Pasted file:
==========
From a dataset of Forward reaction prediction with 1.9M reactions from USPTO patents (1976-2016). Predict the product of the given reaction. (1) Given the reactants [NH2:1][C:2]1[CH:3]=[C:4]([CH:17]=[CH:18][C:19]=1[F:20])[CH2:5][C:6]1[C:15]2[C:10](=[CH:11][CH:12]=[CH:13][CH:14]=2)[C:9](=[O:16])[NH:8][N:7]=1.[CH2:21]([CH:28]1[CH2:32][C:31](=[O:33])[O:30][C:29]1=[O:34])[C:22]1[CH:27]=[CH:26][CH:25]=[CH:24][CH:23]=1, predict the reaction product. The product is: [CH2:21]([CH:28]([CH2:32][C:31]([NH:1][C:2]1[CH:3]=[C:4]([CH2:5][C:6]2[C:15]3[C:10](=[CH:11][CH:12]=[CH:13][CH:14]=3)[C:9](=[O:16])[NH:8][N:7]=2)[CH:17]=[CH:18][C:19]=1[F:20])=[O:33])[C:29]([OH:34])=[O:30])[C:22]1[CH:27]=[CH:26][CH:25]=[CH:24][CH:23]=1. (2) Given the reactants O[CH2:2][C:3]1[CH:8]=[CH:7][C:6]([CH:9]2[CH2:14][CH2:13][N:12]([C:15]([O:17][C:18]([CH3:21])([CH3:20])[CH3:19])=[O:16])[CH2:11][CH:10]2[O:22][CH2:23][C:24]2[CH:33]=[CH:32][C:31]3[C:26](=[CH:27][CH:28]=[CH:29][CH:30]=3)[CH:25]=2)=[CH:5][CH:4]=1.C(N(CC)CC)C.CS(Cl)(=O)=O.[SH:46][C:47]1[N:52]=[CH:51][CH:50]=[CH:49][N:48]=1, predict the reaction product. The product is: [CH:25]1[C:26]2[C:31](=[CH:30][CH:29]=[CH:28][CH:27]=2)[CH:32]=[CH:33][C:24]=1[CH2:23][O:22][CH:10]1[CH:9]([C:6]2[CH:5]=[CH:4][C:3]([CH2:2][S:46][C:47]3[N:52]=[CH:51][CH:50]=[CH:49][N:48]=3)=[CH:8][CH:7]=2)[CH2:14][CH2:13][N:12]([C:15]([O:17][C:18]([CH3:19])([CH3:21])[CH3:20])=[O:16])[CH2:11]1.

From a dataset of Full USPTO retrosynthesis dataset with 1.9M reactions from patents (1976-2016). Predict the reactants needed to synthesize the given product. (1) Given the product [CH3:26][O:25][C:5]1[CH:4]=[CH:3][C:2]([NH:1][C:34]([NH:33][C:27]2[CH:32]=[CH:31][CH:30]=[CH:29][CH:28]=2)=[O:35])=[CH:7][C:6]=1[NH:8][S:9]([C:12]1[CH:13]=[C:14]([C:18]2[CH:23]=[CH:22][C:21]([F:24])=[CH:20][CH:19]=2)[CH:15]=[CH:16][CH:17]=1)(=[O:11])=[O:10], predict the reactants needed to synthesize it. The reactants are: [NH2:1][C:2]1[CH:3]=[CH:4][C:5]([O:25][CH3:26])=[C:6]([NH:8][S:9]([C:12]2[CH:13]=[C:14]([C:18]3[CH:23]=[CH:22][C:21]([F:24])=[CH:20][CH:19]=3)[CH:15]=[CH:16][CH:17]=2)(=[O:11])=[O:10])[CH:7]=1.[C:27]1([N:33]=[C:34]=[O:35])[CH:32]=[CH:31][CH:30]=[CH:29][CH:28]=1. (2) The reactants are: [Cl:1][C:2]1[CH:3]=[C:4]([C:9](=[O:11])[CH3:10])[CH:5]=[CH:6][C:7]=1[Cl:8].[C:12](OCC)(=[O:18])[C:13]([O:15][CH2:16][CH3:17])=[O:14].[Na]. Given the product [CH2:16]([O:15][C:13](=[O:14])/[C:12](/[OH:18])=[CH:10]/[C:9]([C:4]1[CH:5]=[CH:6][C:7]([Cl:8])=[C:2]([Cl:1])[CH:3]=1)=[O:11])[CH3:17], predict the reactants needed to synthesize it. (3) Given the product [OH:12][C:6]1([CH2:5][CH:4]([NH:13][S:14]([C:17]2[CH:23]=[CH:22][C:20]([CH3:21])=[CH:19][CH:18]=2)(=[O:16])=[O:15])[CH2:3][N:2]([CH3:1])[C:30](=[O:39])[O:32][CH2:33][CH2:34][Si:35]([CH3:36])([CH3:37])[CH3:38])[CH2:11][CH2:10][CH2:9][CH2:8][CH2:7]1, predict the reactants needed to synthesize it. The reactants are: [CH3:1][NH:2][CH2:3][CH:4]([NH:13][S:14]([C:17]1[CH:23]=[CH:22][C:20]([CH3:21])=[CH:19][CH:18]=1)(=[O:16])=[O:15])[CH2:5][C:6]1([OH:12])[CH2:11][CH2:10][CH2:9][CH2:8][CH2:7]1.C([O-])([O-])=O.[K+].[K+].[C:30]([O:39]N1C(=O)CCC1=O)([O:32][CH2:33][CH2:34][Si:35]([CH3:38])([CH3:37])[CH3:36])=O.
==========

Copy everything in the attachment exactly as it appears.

From a dataset of Forward reaction prediction with 1.9M reactions from USPTO patents (1976-2016). Predict the product of the given reaction. (1) Given the reactants [NH2:1][C:2]1[CH:3]=[C:4]([CH:17]=[CH:18][C:19]=1[F:20])[CH2:5][C:6]1[C:15]2[C:10](=[CH:11][CH:12]=[CH:13][CH:14]=2)[C:9](=[O:16])[NH:8][N:7]=1.[CH2:21]([CH:28]1[CH2:32][C:31](=[O:33])[O:30][C:29]1=[O:34])[C:22]1[CH:27]=[CH:26][CH:25]=[CH:24][CH:23]=1, predict the reaction product. The product is: [CH2:21]([CH:28]([CH2:32][C:31]([NH:1][C:2]1[CH:3]=[C:4]([CH2:5][C:6]2[C:15]3[C:10](=[CH:11][CH:12]=[CH:13][CH:14]=3)[C:9](=[O:16])[NH:8][N:7]=2)[CH:17]=[CH:18][C:19]=1[F:20])=[O:33])[C:29]([OH:34])=[O:30])[C:22]1[CH:27]=[CH:26][CH:25]=[CH:24][CH:23]=1. (2) Given the reactants O[CH2:2][C:3]1[CH:8]=[CH:7][C:6]([CH:9]2[CH2:14][CH2:13][N:12]([C:15]([O:17][C:18]([CH3:21])([CH3:20])[CH3:19])=[O:16])[CH2:11][CH:10]2[O:22][CH2:23][C:24]2[CH:33]=[CH:32][C:31]3[C:26](=[CH:27][CH:28]=[CH:29][CH:30]=3)[CH:25]=2)=[CH:5][CH:4]=1.C(N(CC)CC)C.CS(Cl)(=O)=O.[SH:46][C:47]1[N:52]=[CH:51][CH:50]=[CH:49][N:48]=1, predict the reaction product. The product is: [CH:25]1[C:26]2[C:31](=[CH:30][CH:29]=[CH:28][CH:27]=2)[CH:32]=[CH:33][C:24]=1[CH2:23][O:22][CH:10]1[CH:9]([C:6]2[CH:5]=[CH:4][C:3]([CH2:2][S:46][C:47]3[N:52]=[CH:51][CH:50]=[CH:49][N:48]=3)=[CH:8][CH:7]=2)[CH2:14][CH2:13][N:12]([C:15]([O:17][C:18]([CH3:19])([CH3:21])[CH3:20])=[O:16])[CH2:11]1.

From a dataset of Full USPTO retrosynthesis dataset with 1.9M reactions from patents (1976-2016). Predict the reactants needed to synthesize the given product. (1) Given the product [CH3:26][O:25][C:5]1[CH:4]=[CH:3][C:2]([NH:1][C:34]([NH:33][C:27]2[CH:32]=[CH:31][CH:30]=[CH:29][CH:28]=2)=[O:35])=[CH:7][C:6]=1[NH:8][S:9]([C:12]1[CH:13]=[C:14]([C:18]2[CH:23]=[CH:22][C:21]([F:24])=[CH:20][CH:19]=2)[CH:15]=[CH:16][CH:17]=1)(=[O:11])=[O:10], predict the reactants needed to synthesize it. The reactants are: [NH2:1][C:2]1[CH:3]=[CH:4][C:5]([O:25][CH3:26])=[C:6]([NH:8][S:9]([C:12]2[CH:13]=[C:14]([C:18]3[CH:23]=[CH:22][C:21]([F:24])=[CH:20][CH:19]=3)[CH:15]=[CH:16][CH:17]=2)(=[O:11])=[O:10])[CH:7]=1.[C:27]1([N:33]=[C:34]=[O:35])[CH:32]=[CH:31][CH:30]=[CH:29][CH:28]=1. (2) The reactants are: [Cl:1][C:2]1[CH:3]=[C:4]([C:9](=[O:11])[CH3:10])[CH:5]=[CH:6][C:7]=1[Cl:8].[C:12](OCC)(=[O:18])[C:13]([O:15][CH2:16][CH3:17])=[O:14].[Na]. Given the product [CH2:16]([O:15][C:13](=[O:14])/[C:12](/[OH:18])=[CH:10]/[C:9]([C:4]1[CH:5]=[CH:6][C:7]([Cl:8])=[C:2]([Cl:1])[CH:3]=1)=[O:11])[CH3:17], predict the reactants needed to synthesize it. (3) Given the product [OH:12][C:6]1([CH2:5][CH:4]([NH:13][S:14]([C:17]2[CH:23]=[CH:22][C:20]([CH3:21])=[CH:19][CH:18]=2)(=[O:16])=[O:15])[CH2:3][N:2]([CH3:1])[C:30](=[O:39])[O:32][CH2:33][CH2:34][Si:35]([CH3:36])([CH3:37])[CH3:38])[CH2:11][CH2:10][CH2:9][CH2:8][CH2:7]1, predict the reactants needed to synthesize it. The reactants are: [CH3:1][NH:2][CH2:3][CH:4]([NH:13][S:14]([C:17]1[CH:23]=[CH:22][C:20]([CH3:21])=[CH:19][CH:18]=1)(=[O:16])=[O:15])[CH2:5][C:6]1([OH:12])[CH2:11][CH2:10][CH2:9][CH2:8][CH2:7]1.C([O-])([O-])=O.[K+].[K+].[C:30]([O:39]N1C(=O)CCC1=O)([O:32][CH2:33][CH2:34][Si:35]([CH3:38])([CH3:37])[CH3:36])=O.